You said your dad also had tumors in his lungs, and outside of his liver near his stomach.  I know professionally as an oncology nurse, I have seen paraneoplastic type symptoms occur in those who have cancer involvement in the lungs, liver, and peritoneal cavity (in the abdomen). 

Now to try to explain what your dad’s oncologist is talking about with having to stop the Gem/Cis due to toxicity…..chemotherapy drugs do often adversely affect the recipient's body.  Gemzar can cause shortness of breath (dyspnea), or a chronic cough that worsens.  It can also affect the liver and kidneys, although you said his liver/kidney function was ok.
As for Cisplatin, this chemotherapy drug is from the platinum family of chemo drugs.  It most definitely affects the kidneys, so I am glad to hear that your dad’s kidney function is ok.   It can also be neurotoxic causing symptoms (which may be permanent) such as numbness and tingling of the hands/feet, decreased balance, loss of strength, muscle cramps, pain,etc.  These symptoms will be seen in many people receiving Cisplatin, but especially when the person has received what we call a cumulative dose beyond 400 mg/m2.  (dosing of chemotherapy drugs are done based on weight, and body surface area, and other factors).  Your dad may be very close, or over that dose limit leading to the oncologist stopping treatment at this time because more of the cisplatin would hurt your dad.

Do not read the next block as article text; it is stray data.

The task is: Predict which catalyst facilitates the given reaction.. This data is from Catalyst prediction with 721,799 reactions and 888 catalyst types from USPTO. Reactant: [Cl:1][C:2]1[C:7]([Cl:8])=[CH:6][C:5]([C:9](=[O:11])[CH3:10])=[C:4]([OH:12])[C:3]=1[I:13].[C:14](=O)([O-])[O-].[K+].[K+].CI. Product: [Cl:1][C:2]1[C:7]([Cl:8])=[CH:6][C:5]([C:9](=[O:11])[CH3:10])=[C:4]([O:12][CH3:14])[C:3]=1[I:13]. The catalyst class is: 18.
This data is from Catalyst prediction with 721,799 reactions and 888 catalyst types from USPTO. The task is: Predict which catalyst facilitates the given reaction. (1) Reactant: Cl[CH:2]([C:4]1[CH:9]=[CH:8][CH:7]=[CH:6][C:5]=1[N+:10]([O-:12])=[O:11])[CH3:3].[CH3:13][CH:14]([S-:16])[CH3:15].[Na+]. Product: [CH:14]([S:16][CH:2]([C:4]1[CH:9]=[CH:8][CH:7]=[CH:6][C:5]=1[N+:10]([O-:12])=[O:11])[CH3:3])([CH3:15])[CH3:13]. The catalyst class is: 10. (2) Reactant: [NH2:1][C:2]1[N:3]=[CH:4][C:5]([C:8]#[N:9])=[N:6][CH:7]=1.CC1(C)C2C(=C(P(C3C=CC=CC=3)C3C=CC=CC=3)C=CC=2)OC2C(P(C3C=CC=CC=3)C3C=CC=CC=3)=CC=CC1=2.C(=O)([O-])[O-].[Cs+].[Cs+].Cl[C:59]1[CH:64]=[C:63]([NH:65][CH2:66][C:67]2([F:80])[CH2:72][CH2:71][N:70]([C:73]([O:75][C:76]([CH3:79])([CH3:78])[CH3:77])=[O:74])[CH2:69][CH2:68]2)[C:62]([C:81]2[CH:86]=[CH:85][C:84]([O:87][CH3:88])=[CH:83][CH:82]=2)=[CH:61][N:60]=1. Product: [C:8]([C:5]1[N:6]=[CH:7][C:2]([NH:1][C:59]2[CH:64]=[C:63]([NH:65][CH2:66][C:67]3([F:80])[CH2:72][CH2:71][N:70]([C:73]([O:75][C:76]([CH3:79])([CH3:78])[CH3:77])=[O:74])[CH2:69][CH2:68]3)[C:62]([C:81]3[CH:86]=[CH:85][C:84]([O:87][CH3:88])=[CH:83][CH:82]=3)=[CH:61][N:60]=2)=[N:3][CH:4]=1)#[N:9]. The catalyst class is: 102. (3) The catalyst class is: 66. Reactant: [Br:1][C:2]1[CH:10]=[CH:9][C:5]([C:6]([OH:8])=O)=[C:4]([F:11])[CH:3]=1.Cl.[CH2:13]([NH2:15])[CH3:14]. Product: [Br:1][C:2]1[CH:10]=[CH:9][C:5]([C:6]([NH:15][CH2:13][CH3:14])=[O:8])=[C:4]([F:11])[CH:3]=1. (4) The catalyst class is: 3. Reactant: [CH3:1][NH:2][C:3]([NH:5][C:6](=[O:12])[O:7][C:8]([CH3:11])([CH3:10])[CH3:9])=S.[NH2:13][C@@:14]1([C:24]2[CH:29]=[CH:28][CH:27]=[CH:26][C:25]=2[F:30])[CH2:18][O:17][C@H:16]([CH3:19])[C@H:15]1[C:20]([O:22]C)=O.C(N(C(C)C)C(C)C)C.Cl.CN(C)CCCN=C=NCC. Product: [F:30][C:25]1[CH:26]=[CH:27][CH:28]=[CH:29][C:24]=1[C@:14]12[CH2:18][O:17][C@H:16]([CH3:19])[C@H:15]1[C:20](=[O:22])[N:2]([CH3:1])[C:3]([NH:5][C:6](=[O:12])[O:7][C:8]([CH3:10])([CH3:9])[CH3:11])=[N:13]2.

The nurses and the oncologist may have noticed symptoms too that indicate your dad is experiencing toxicity from these drugs, and deemed it necessary to stop at this time as more of this chemo would cause more damage which would seriously impact quality of life for your dad.  He may also have blood counts that are not improving quickly after treatments, such as white blood cell (WBC) counts, platelets, hemoglobin or hematocrit.  If a person receiving chemo has low WBCs, they are very prone to developing dangerous infections.  If they have low platelets (especially from the cisplatin) they may bleed and not be able to clot like normal.  Low hemoglobin and hematocrit may cause him to be short of breath, fatigued, pale, and so on.